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[EDITORIAL] The Plot towards a Dictatorship

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President Duterte floated the idea of declaring a revolutionary government instead of martial law during a speech in Malacañang Palace on August 29, 2017. He said, declaring martial law would create controversies but with a declaration of a revolutionary government, “it’s a quick finish.”  He repeated his threats, however, to declare martial law in a dialogue with media in Camp Evangelista in Cagayan de Oro City on September 9, 2017.

Any of the two could happen, although the President claims to never want to do it and promised never to do it—unless the problem with drugs and political protests end up in street fighting, chaos or outright rebellion. He also stressed that he will use the full force of the state’s power to force oligarchs, who profit off the suffering of the poor, to their knees.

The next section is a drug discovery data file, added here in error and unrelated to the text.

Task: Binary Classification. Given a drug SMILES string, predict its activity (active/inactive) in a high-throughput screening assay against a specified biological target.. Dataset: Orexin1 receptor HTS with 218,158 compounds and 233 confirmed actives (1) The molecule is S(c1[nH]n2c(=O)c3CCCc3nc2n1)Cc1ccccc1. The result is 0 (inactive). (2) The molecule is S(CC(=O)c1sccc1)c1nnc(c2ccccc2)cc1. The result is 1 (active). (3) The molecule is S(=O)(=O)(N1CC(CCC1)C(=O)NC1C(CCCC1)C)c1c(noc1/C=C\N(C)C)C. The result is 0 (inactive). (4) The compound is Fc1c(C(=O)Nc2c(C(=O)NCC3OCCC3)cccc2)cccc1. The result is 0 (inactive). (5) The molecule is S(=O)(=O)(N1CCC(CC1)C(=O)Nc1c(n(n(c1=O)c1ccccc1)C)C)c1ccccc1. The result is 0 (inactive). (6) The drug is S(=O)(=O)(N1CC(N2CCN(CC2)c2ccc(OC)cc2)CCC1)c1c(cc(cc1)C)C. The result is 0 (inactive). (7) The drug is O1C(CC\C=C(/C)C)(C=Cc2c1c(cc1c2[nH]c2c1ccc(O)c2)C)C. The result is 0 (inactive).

What are actually happening are the exact opposites of what most of Duterte promised to do or not to do. He promised he will not declare martial law anywhere in the Philippines; that he will end contractual labor and stop corruption. He also promised to solve the problem of drugs in six months otherwise he will resign. His latest statements, however, are no laughing matter.

Using these two options is logical for one with the ambition of becoming a dictator. It enables him to quickly get rid of opposition within and outside of government. A revolutionary government, however, can only happen when a revolt overthrows an old system and aims for change, similar to what happened in 1986.

Nevertheless, declaring a nationwide martial law will no longer be difficult for Duterte to do, especially because Congress acts as his rubber stamp and he has his own chest of intelligence information on the trouble that terrorist group ISIS and other rebel groups may create.

Whichever path he chooses, it will be towards establishing a new dictatorship, more than thirty years after people power ousted Ferdinand Marcos in 1986.